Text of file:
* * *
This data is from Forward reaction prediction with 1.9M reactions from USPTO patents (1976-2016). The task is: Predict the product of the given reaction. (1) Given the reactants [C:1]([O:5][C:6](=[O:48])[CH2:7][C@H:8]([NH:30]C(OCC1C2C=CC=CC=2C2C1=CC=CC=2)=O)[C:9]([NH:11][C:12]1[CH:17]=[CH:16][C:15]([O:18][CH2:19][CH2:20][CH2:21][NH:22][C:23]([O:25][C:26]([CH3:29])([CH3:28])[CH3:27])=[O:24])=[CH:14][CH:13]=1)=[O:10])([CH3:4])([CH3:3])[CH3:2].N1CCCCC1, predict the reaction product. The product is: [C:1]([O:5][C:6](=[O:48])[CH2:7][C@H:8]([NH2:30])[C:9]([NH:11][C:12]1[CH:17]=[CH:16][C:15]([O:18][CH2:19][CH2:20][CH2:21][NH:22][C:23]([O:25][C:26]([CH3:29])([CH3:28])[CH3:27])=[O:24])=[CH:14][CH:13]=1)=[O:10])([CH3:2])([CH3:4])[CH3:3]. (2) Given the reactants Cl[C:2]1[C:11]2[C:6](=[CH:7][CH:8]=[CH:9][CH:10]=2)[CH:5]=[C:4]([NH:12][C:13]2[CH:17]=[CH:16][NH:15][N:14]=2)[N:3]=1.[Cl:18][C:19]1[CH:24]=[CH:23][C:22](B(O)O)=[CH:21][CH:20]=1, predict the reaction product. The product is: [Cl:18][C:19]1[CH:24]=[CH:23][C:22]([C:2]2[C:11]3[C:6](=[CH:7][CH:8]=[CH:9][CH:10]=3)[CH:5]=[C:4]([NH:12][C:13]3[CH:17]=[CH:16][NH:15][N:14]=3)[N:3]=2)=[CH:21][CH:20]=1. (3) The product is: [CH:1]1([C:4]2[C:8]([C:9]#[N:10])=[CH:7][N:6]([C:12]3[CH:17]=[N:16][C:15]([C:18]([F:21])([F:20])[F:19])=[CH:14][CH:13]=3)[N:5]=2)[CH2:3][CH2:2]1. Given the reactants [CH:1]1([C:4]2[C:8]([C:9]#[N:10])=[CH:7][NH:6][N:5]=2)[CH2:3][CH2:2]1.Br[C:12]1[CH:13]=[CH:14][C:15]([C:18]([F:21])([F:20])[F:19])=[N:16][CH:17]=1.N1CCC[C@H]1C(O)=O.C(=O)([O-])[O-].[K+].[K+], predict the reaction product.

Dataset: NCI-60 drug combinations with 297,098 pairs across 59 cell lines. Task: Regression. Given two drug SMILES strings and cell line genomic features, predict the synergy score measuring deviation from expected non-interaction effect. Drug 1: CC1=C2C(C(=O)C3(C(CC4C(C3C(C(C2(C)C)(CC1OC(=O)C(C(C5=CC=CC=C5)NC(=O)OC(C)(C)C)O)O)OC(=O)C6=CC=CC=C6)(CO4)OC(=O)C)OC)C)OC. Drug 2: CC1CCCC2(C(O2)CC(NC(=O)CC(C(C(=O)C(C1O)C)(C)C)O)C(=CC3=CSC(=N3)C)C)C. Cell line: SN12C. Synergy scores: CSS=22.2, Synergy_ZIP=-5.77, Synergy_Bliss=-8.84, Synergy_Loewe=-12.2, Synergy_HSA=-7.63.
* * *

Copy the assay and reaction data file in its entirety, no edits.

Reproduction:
This data is from Forward reaction prediction with 1.9M reactions from USPTO patents (1976-2016). The task is: Predict the product of the given reaction. (1) Given the reactants [C:1]([O:5][C:6](=[O:48])[CH2:7][C@H:8]([NH:30]C(OCC1C2C=CC=CC=2C2C1=CC=CC=2)=O)[C:9]([NH:11][C:12]1[CH:17]=[CH:16][C:15]([O:18][CH2:19][CH2:20][CH2:21][NH:22][C:23]([O:25][C:26]([CH3:29])([CH3:28])[CH3:27])=[O:24])=[CH:14][CH:13]=1)=[O:10])([CH3:4])([CH3:3])[CH3:2].N1CCCCC1, predict the reaction product. The product is: [C:1]([O:5][C:6](=[O:48])[CH2:7][C@H:8]([NH2:30])[C:9]([NH:11][C:12]1[CH:17]=[CH:16][C:15]([O:18][CH2:19][CH2:20][CH2:21][NH:22][C:23]([O:25][C:26]([CH3:29])([CH3:28])[CH3:27])=[O:24])=[CH:14][CH:13]=1)=[O:10])([CH3:2])([CH3:4])[CH3:3]. (2) Given the reactants Cl[C:2]1[C:11]2[C:6](=[CH:7][CH:8]=[CH:9][CH:10]=2)[CH:5]=[C:4]([NH:12][C:13]2[CH:17]=[CH:16][NH:15][N:14]=2)[N:3]=1.[Cl:18][C:19]1[CH:24]=[CH:23][C:22](B(O)O)=[CH:21][CH:20]=1, predict the reaction product. The product is: [Cl:18][C:19]1[CH:24]=[CH:23][C:22]([C:2]2[C:11]3[C:6](=[CH:7][CH:8]=[CH:9][CH:10]=3)[CH:5]=[C:4]([NH:12][C:13]3[CH:17]=[CH:16][NH:15][N:14]=3)[N:3]=2)=[CH:21][CH:20]=1. (3) The product is: [CH:1]1([C:4]2[C:8]([C:9]#[N:10])=[CH:7][N:6]([C:12]3[CH:17]=[N:16][C:15]([C:18]([F:21])([F:20])[F:19])=[CH:14][CH:13]=3)[N:5]=2)[CH2:3][CH2:2]1. Given the reactants [CH:1]1([C:4]2[C:8]([C:9]#[N:10])=[CH:7][NH:6][N:5]=2)[CH2:3][CH2:2]1.Br[C:12]1[CH:13]=[CH:14][C:15]([C:18]([F:21])([F:20])[F:19])=[N:16][CH:17]=1.N1CCC[C@H]1C(O)=O.C(=O)([O-])[O-].[K+].[K+], predict the reaction product.

Dataset: NCI-60 drug combinations with 297,098 pairs across 59 cell lines. Task: Regression. Given two drug SMILES strings and cell line genomic features, predict the synergy score measuring deviation from expected non-interaction effect. Drug 1: CC1=C2C(C(=O)C3(C(CC4C(C3C(C(C2(C)C)(CC1OC(=O)C(C(C5=CC=CC=C5)NC(=O)OC(C)(C)C)O)O)OC(=O)C6=CC=CC=C6)(CO4)OC(=O)C)OC)C)OC. Drug 2: CC1CCCC2(C(O2)CC(NC(=O)CC(C(C(=O)C(C1O)C)(C)C)O)C(=CC3=CSC(=N3)C)C)C. Cell line: SN12C. Synergy scores: CSS=22.2, Synergy_ZIP=-5.77, Synergy_Bliss=-8.84, Synergy_Loewe=-12.2, Synergy_HSA=-7.63.